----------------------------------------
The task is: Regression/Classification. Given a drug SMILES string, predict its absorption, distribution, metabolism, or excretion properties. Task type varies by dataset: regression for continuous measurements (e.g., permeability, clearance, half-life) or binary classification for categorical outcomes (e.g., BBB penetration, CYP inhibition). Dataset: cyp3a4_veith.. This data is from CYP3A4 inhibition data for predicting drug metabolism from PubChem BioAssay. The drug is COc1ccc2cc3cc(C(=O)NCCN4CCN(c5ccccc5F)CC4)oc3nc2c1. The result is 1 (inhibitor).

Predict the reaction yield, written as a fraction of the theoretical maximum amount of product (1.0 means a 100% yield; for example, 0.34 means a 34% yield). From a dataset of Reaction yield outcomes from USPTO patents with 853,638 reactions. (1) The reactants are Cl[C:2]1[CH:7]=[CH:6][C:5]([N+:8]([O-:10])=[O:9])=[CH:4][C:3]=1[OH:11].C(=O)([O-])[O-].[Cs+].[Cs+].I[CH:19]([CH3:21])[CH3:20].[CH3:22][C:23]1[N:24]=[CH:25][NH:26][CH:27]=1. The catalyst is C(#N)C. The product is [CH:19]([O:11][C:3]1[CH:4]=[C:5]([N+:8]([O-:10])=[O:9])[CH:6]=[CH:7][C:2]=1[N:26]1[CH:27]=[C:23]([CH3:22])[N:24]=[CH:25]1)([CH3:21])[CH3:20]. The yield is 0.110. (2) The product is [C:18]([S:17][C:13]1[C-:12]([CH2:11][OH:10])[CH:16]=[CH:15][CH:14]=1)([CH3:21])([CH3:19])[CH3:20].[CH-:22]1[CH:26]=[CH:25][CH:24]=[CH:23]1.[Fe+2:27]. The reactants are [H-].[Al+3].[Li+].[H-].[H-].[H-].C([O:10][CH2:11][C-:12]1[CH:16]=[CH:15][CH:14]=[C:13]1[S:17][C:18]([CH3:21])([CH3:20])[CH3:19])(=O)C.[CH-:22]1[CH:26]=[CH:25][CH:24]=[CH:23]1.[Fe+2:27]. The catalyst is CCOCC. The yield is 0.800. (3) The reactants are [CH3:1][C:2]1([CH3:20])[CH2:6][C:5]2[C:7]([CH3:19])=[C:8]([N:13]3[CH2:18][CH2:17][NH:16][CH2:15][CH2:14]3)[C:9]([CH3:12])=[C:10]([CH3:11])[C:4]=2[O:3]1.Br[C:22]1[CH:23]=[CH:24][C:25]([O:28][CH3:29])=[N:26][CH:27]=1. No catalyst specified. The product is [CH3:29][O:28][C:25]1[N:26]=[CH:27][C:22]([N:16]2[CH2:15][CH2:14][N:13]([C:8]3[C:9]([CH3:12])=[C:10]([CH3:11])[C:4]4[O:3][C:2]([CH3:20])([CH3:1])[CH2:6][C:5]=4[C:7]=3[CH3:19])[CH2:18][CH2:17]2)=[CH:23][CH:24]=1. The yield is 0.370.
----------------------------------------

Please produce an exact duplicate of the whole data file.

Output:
The task is: Regression/Classification. Given a drug SMILES string, predict its absorption, distribution, metabolism, or excretion properties. Task type varies by dataset: regression for continuous measurements (e.g., permeability, clearance, half-life) or binary classification for categorical outcomes (e.g., BBB penetration, CYP inhibition). Dataset: cyp3a4_veith.. This data is from CYP3A4 inhibition data for predicting drug metabolism from PubChem BioAssay. The drug is COc1ccc2cc3cc(C(=O)NCCN4CCN(c5ccccc5F)CC4)oc3nc2c1. The result is 1 (inhibitor).

Predict the reaction yield, written as a fraction of the theoretical maximum amount of product (1.0 means a 100% yield; for example, 0.34 means a 34% yield). From a dataset of Reaction yield outcomes from USPTO patents with 853,638 reactions. (1) The reactants are Cl[C:2]1[CH:7]=[CH:6][C:5]([N+:8]([O-:10])=[O:9])=[CH:4][C:3]=1[OH:11].C(=O)([O-])[O-].[Cs+].[Cs+].I[CH:19]([CH3:21])[CH3:20].[CH3:22][C:23]1[N:24]=[CH:25][NH:26][CH:27]=1. The catalyst is C(#N)C. The product is [CH:19]([O:11][C:3]1[CH:4]=[C:5]([N+:8]([O-:10])=[O:9])[CH:6]=[CH:7][C:2]=1[N:26]1[CH:27]=[C:23]([CH3:22])[N:24]=[CH:25]1)([CH3:21])[CH3:20]. The yield is 0.110. (2) The product is [C:18]([S:17][C:13]1[C-:12]([CH2:11][OH:10])[CH:16]=[CH:15][CH:14]=1)([CH3:21])([CH3:19])[CH3:20].[CH-:22]1[CH:26]=[CH:25][CH:24]=[CH:23]1.[Fe+2:27]. The reactants are [H-].[Al+3].[Li+].[H-].[H-].[H-].C([O:10][CH2:11][C-:12]1[CH:16]=[CH:15][CH:14]=[C:13]1[S:17][C:18]([CH3:21])([CH3:20])[CH3:19])(=O)C.[CH-:22]1[CH:26]=[CH:25][CH:24]=[CH:23]1.[Fe+2:27]. The catalyst is CCOCC. The yield is 0.800. (3) The reactants are [CH3:1][C:2]1([CH3:20])[CH2:6][C:5]2[C:7]([CH3:19])=[C:8]([N:13]3[CH2:18][CH2:17][NH:16][CH2:15][CH2:14]3)[C:9]([CH3:12])=[C:10]([CH3:11])[C:4]=2[O:3]1.Br[C:22]1[CH:23]=[CH:24][C:25]([O:28][CH3:29])=[N:26][CH:27]=1. No catalyst specified. The product is [CH3:29][O:28][C:25]1[N:26]=[CH:27][C:22]([N:16]2[CH2:15][CH2:14][N:13]([C:8]3[C:9]([CH3:12])=[C:10]([CH3:11])[C:4]4[O:3][C:2]([CH3:20])([CH3:1])[CH2:6][C:5]=4[C:7]=3[CH3:19])[CH2:18][CH2:17]2)=[CH:23][CH:24]=1. The yield is 0.370.